Hookah smoking has become popular among younger people in the US as a social event which lets the smokers spend time together and talk as they pass the mouthpiece around.

Newer forms of hookah smoking include steam stones that have been soaked in fluid and are used instead of tobacco and battery powered hookah pens. Both of these create a vapor that’s inhaled. Hookah pens work the same way as electronic cigarettes. Some sellers advertise that these are purer and healthier alternatives to regular hookahs, but this has not been proven.

Hookahs are marketed as a safe alternative to cigarettes. This claim is false. The water does not filter out the toxins. In fact, hookah smoke has been shown to contain toxins like carbon monoxide, nicotine, tar, and heavy metals, in concentrations that are as high, or even higher, than those in cigarette smoke – it carries many of the same health risks.

Several types of cancer, including lung cancer, have been linked to hookah smoking. It affects the heart, too, causing coronary artery disease, an increased heart rate, and high blood pressure. Lung damage, carbon monoxide intoxication, chronic bronchitis, emphysema, dental problems, and osteoporosis have also been linked to hookah use. There’s also a risk of passing infections while sharing a hookah.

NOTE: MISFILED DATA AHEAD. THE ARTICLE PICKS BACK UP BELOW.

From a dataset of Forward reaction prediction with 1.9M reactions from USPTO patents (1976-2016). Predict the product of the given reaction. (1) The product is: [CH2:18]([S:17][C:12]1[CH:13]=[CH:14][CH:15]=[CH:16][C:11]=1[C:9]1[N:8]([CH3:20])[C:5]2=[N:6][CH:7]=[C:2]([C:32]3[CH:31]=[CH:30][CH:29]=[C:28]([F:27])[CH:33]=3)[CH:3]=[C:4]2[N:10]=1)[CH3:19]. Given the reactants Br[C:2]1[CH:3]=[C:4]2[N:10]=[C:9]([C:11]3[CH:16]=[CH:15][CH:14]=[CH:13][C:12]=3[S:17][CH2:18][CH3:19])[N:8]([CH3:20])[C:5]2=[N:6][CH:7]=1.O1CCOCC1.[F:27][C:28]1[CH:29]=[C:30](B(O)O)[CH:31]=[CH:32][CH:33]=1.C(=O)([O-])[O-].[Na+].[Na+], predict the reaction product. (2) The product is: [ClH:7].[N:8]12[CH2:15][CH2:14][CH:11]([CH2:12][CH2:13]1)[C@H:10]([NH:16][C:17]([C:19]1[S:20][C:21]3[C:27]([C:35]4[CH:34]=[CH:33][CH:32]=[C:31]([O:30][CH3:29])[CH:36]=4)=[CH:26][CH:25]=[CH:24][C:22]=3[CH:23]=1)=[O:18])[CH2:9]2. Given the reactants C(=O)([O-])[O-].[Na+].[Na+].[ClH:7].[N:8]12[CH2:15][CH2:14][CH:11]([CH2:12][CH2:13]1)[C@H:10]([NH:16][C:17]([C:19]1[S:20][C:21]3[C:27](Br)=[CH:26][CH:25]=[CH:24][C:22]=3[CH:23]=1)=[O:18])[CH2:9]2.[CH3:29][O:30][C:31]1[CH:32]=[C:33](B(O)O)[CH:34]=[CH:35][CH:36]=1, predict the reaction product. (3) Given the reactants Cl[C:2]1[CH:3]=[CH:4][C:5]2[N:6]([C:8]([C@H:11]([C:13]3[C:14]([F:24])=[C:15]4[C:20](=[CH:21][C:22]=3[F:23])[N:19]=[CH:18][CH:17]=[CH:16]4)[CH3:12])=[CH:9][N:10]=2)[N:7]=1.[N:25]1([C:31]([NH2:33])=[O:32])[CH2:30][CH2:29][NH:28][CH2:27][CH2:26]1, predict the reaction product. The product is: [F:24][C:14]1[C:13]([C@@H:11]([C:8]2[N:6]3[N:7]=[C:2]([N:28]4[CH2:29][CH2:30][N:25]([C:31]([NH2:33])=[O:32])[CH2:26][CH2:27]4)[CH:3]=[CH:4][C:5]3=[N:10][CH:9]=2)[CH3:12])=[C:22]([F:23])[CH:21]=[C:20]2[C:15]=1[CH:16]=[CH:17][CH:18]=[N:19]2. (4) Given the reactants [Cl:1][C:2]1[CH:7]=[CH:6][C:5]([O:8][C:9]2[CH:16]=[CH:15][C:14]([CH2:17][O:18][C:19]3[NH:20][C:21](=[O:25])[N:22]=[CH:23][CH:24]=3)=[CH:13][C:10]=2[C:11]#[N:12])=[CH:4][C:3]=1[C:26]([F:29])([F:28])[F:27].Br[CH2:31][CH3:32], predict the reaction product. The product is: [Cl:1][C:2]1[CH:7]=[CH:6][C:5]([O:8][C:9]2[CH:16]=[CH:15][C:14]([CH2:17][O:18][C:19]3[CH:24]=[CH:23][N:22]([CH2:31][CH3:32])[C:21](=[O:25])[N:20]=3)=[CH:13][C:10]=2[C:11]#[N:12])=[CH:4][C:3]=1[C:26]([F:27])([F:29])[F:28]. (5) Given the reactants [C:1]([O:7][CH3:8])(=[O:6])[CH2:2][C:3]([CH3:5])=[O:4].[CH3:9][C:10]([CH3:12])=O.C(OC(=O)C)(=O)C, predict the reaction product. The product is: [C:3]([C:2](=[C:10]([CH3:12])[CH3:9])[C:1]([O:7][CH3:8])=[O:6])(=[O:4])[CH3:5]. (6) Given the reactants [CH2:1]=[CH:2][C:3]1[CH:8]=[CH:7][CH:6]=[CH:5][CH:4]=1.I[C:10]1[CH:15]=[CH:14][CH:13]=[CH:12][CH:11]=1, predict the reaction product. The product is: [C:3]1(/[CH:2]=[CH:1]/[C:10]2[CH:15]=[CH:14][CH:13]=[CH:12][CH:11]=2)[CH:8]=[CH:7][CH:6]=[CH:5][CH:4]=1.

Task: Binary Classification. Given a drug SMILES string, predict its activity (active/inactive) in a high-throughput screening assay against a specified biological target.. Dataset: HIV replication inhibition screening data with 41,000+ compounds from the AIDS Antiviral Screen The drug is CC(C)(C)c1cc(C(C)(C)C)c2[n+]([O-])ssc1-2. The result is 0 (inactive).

Hookahs also put out secondhand smoke from both the tobacco and the burning charcoal used as a heat source.

Electronic cigarettes

Electronic cigarettes (e-cigarettes) are a form of electronic nicotine delivery system (ENDS). They are small battery-operated devices that look like cigarettes. When the smoker puffs on it, the system delivers a vapor of flavorings, nicotine, and other chemicals. The vapor is inhaled like cigarette smoke, and the nicotine is absorbed into the lungs.

The e-cigarette boom has led to sales of other ENDS designed to mimic other types of smoking using vaporized liquids. They look like cigarettes, cigars, pipes, or even pens or USB memory sticks.

  • Electronic cigars (e-cigars) look like large cigars, right down to the glowing tip partly covered by fake ash. Unlike e-cigarettes, e-cigars are often wrapped with a real tobacco leaf and are sold as disposable, rather than refillable.
  • Colorful “vape pens” or “e-hookahs” vaporize nicotine solutions often flavored like fruit and candy, which appeals to youth.